Once you’ve visited the charming residence, take time to walk around the building and see the chateau from all sides. You will cross a tiny bridge and hear the rushing waterfall as the Indre River runs around this charming site. Bring your cameras. It’s worth it. You can even visit at night. There’s a sound and light show. Just call ahead for times. It’s only half an hour from Tours.

 

Here too there is a well-stocked souvenir shop and clean bathrooms. There are no refreshments but that’s possibly because the town is only steps away.

 

For more information go to http://www.monuments-france.fr 

 

Azay-Le-Rideau is one of the 3615 Historical Monument sites.

 

Their telephone number is 02 47 45 42 04

 

For me it is time for lunch and I’m headed south passed Poitiers and Futurscope, the park of the future. But my mind is set on Cognac and my eventual stop in Angouleme.

 

Cognac is that region center where the spirits of old are the crop of choice. Why not? This is the best region in the world for the manufacture of Cognac. There are many distilleries ready to welcome you. I’ve been to Martel, Otard, and others, but I enjoy the friendly greeting I always get at Hennessey. Here in this age-old depot and modern meeting site, I buy my ticket and wait for the boat that will take me to a place where the air is redolent with the wonderful smells of Cognac. The tour here will explain it all.

 

Small groups are transported to the opposite side of the river where one is told of the age-old traditions of making Cognac. We are shown the hand-made wooden vats containing samples from the 19th century and how the blends create one of the most sought-after drinks other than wine. The casks are hand made by coopers who are extremely adept at their work. The uniformed guides take you through the entire plant and even point out the black lichen stains on the walls and ceilings from the alcohol evaporation. The guide told us that there is a high percentage of evaporation ‘for the angels’.

 

Before the tasting, which is a popular part of the tour, the tour includes a very vivid multi media show, which allows one to see the harvest and the work it takes to create this smooth drink. At the tasting, we were served the newest product, which was a lighter color than normal. This ‘Pure White’ was served with a small amount of mineral water. The guide explained that 85% of all cognac is consumed mixed. I didn’t know that and still take it neat. The flavors seem better and more memorable.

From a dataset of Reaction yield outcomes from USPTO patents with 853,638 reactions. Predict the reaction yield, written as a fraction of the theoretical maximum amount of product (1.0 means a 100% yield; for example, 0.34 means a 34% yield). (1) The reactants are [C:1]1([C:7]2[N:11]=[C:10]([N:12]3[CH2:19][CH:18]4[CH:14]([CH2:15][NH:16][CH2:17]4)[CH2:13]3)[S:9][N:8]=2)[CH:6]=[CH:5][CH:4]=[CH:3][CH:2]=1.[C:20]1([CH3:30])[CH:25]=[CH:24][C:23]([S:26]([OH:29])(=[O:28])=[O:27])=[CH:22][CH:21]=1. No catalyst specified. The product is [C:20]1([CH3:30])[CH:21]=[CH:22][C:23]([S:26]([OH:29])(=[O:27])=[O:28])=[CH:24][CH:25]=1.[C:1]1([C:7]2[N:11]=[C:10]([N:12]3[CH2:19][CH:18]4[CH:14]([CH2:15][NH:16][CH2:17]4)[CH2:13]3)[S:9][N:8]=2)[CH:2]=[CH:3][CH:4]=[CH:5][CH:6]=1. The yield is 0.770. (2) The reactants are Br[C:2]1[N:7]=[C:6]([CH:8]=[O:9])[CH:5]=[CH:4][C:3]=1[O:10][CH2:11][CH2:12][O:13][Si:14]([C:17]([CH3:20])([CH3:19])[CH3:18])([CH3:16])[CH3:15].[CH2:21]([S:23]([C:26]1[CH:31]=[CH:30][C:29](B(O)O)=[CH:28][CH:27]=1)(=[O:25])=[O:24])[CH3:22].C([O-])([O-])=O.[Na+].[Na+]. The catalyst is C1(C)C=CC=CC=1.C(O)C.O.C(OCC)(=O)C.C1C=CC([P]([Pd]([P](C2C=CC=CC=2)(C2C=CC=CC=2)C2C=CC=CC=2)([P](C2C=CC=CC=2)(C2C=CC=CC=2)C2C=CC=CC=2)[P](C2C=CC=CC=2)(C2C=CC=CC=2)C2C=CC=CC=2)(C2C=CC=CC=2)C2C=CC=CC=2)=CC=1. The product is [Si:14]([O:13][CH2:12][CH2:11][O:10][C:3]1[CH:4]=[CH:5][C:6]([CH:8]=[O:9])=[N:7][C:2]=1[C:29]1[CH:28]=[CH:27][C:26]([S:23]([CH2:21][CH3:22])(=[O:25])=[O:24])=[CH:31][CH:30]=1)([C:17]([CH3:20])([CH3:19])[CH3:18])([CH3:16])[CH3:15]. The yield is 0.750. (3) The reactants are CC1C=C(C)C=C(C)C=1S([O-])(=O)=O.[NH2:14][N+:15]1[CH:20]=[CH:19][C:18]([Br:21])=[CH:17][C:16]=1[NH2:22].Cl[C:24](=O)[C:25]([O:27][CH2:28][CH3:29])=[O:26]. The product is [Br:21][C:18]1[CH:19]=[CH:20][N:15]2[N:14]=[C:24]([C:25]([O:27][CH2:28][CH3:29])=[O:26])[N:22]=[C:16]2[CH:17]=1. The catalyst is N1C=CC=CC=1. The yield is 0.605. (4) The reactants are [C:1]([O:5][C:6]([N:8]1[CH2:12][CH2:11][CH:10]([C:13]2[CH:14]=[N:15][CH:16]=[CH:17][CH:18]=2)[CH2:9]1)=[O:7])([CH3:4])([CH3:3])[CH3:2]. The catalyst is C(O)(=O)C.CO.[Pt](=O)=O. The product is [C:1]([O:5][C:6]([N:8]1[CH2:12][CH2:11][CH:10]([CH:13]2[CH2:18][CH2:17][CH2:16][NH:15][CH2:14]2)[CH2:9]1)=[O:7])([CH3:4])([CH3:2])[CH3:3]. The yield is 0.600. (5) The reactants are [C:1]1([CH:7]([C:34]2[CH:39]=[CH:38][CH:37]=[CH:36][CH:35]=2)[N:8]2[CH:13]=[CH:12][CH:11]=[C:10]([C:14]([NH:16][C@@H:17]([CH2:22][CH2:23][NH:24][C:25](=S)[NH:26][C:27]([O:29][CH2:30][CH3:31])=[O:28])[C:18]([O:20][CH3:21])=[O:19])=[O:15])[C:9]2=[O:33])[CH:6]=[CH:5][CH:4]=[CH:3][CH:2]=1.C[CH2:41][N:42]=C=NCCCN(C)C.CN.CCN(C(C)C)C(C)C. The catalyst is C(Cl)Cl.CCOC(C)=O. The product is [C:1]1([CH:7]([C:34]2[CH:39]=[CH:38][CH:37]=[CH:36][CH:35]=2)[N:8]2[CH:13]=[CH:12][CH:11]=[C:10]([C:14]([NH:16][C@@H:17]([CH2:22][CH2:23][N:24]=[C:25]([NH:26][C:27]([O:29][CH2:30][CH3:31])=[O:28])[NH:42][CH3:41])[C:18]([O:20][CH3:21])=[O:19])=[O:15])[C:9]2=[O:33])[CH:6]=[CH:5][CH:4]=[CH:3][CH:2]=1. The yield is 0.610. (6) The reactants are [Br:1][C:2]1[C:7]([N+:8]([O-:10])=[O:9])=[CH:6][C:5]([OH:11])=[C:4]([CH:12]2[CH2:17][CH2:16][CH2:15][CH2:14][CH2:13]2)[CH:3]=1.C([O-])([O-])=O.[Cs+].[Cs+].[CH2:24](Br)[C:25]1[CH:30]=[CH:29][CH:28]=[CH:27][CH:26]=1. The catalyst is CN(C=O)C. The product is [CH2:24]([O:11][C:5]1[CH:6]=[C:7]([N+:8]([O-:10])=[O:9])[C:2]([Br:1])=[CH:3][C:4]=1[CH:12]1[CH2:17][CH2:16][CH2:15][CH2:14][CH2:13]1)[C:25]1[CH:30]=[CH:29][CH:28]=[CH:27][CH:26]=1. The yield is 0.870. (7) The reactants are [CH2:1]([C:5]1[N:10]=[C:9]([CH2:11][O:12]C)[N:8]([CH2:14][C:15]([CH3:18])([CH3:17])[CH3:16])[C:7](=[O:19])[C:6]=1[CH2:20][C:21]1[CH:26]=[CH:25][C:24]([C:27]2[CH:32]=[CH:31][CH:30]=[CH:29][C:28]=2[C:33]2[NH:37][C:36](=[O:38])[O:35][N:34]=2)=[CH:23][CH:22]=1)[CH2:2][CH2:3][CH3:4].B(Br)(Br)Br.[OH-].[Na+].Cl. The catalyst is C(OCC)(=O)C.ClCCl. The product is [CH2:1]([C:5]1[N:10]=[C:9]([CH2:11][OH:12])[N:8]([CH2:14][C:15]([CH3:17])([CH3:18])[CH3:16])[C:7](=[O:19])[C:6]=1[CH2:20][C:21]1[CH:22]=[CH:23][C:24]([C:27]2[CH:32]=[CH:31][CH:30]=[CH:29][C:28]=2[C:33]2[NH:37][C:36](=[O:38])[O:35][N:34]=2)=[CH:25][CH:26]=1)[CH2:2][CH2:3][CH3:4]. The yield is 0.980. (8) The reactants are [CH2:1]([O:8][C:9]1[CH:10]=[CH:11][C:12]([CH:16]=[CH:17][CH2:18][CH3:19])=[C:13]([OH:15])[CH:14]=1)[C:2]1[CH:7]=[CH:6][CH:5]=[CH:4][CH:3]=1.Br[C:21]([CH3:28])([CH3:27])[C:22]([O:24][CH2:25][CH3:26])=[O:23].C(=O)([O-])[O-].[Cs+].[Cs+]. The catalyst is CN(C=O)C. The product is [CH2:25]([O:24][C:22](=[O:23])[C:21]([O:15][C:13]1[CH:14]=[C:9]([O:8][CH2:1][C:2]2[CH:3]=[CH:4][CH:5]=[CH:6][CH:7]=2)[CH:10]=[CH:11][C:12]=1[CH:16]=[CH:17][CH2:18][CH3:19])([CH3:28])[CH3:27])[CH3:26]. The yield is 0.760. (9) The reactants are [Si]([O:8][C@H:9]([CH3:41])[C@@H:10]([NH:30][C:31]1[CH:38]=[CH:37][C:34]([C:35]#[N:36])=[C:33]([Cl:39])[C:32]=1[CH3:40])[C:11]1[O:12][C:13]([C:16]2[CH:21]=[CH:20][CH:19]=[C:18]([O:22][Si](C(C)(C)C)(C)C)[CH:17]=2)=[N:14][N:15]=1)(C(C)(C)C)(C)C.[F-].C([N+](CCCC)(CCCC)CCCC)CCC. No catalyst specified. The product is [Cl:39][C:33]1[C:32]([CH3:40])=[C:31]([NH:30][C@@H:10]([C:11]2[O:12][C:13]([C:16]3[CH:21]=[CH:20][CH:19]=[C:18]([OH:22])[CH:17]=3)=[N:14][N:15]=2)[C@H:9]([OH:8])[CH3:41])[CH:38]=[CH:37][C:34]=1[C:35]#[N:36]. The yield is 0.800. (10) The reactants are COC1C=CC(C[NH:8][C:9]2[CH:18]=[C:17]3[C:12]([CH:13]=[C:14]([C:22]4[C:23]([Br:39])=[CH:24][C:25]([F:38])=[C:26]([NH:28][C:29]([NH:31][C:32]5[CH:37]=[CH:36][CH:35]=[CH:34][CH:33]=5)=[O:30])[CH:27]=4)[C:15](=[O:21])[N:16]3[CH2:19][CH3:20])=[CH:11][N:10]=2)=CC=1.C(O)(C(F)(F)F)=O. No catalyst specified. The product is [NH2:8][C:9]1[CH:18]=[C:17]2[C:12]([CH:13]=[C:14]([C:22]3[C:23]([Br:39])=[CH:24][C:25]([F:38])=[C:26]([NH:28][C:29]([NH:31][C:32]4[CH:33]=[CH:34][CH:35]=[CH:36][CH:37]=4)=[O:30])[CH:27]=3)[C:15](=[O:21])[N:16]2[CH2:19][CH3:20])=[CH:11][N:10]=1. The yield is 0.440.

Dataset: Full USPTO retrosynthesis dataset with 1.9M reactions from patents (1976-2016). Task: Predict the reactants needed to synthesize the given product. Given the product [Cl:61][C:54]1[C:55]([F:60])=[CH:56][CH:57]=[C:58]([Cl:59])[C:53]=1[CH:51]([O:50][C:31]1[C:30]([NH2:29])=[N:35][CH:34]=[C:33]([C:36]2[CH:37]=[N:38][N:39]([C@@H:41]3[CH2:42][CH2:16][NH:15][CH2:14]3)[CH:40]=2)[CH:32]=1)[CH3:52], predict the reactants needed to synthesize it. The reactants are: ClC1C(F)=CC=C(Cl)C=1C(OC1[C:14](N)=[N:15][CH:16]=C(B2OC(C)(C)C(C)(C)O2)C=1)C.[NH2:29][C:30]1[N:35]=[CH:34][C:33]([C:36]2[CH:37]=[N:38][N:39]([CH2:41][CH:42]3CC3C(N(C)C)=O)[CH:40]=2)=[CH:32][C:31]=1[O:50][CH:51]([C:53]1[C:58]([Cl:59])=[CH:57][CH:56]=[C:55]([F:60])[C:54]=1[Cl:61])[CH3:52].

While I always enjoy Hennessey, one can visit Martel or another popular site at Otard. This distillery operates from the Chateau where King Francis I was born in 1494. The site’s thick walls are a perfect place for creating a wonderful blend.  It is a true historic monument. They have preserved some of the Renaissance Architecture and that’s a good thing. They too offer a tour and tasting. But it also affords the visitor with a view of the ceremonial Helmet Room where Richard the Lion hearted watched his son get married in 1190. The state Room is for receptions and The Guard’s Room has signs that it was once a prison for Irish and English soldiers during the Seven Years War (1756-63)

 

Quai Richard Hennessey is on both sides of the Charante River. They are open seven days a week from Mid March to New Years Eve from 10 AM daily.  Call ahead for reservations at 05 45 35 72 68

or reserve by Fax. 05 45 35 79 49

 

Otard is on Boulevard Denfert Rochereau, near the public garden.  They open to the public every day from April 1st to October 31st. November and December is Monday to Friday only. They can be reached at 05 45 36 88 86 or by Fax at 05 45 36 88 87 or on their excellent website at http://www.otard.com.  

Here you have a virtual visit with slides and description.

 

Both places have an entrance fee but it is well worth it, especially with the chance to taste something special. If age and blending are the attributes to perfection, these two sites are worth the visit. Bring home a bottle. Buy a traditional snifter and, voila, Cognac at its best.

#   #   #

You can Contact Professor Arnie Greenberg at

Email:  Ultours1@gmail.com

Over the past few years, Professor Greenberg has traveled with groups to France, Italy, Spain, Greece, Budapest, Vienna, Salzburg, Prague and both Sorrento and the Bay of Naples plus most of Sicily. His tours traveled to the far reaches of the globe including Italy and most of China (Beijing -Hong Kong) and to Russia where his group cruised the waters from St.Petersburg to Moscow. 

"He took a group to Greece and another to northern Russia. In Nov 07 he took a tour group to much of India and ended his tour groups by revisiting France. He now travels with his wife and friends. They winter in Argentina or San Miguel Mexico.  His newly found spare time is taken up with his painting and writing. "I must write every day." His current work is a cautionary manual for would-be tour leaders..  "So You Want To Be A Tour Leader." 

Arnie now travels with friends. He continues writing Travel articles about unusual places but often concentrates on novel writing. Two books based on French Art will be published this year.  Keep reading his web for travel ideas.  His next novel HELLSTORM'S Folly, will be available this fall. He now lives in British Columbia.

Go to:  www.top-travel-ideas.com or contact him directly at ultours1@gmail.com.

(More about the writer.)